Above left to right: Cadi Lane, Ruby Spencer, Camilla Clarke, Diana Ford and Lizzie French try out the front legs of a Mari Lwyd.

Today was spent auditioning a spectacularly talented group of students from the puppet design course at the Royal Welsh College of Music and Drama. James Slater, Ann Prior and I had a wonderful time working with them, and we owe a great debt of gratitude to tutor Tina Reeves for having shortlisted the students and arranged for us to work with them.

Above: Tina Reeves (centre) organised the audition. Diana Ford and Camilla Clarke watch from the floor.

Alas we can invite only one to join us, and it was greatly to their credit that Cadi, Ruby, Camilla and Lizzie, who are all students in their second year, were clearly delighted to see graduate Diana Ford offered the opportunity to join the Mare’s Tale team.

Above: Head Puppeteer on The Mare’s Tale, Ann Prior (right) working with graduate Diana Ford.

In fact so impressed were we, that James and I have determined to approach Tina to see whether the girls might be invited to work on another project we have in development for Mid Wales Chamber Orchestra, because we really don’t want to miss out on working with any of that talent.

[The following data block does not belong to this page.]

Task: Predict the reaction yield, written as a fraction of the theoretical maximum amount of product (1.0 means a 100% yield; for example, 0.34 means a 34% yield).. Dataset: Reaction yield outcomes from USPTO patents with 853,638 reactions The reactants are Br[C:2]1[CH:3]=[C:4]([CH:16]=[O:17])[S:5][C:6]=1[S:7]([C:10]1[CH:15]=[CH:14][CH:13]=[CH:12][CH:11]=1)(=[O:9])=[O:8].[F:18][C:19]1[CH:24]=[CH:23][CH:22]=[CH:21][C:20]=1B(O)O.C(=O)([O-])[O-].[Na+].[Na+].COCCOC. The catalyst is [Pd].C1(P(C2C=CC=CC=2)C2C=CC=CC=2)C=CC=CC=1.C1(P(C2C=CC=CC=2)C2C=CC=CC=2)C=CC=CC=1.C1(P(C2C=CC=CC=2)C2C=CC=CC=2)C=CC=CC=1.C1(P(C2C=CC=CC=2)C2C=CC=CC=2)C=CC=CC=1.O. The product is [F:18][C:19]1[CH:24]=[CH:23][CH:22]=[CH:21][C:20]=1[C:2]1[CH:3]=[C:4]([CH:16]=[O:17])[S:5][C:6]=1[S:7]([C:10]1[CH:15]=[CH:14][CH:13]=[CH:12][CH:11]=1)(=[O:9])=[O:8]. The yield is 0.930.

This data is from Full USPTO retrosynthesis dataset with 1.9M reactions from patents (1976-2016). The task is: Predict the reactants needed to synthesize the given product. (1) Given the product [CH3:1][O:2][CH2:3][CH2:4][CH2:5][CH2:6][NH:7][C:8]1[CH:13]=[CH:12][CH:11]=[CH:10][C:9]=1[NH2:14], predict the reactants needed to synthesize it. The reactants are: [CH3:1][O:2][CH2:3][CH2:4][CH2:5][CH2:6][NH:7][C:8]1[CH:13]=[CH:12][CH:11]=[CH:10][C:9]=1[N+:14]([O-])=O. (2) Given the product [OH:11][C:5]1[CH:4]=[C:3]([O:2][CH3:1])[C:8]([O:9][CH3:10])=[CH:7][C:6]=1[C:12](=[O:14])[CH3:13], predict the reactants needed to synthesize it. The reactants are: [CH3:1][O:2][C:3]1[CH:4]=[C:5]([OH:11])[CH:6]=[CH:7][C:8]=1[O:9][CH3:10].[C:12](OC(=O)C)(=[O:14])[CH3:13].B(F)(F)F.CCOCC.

Above: click to see the video of Diana Ford and Camilla Clarke get to grips with a Mari Lwyd puppet at the Royal Welsh College College of Music and Drama in Cardiff.

Above: click to see the video of the second Mari Lwyd puppet put through its paces by Diana and LIzzie.

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Above: James Slater of Mid Wales Chamber Orchestra and I watch while Head Puppeteer to the production, Ann Prior, works with Cadi Lane.

Above: the designer explains.

Especial thanks to my friend Anita Mills from N Carolina, who’s staying with us this week and kindly took all the photographs and made the videos.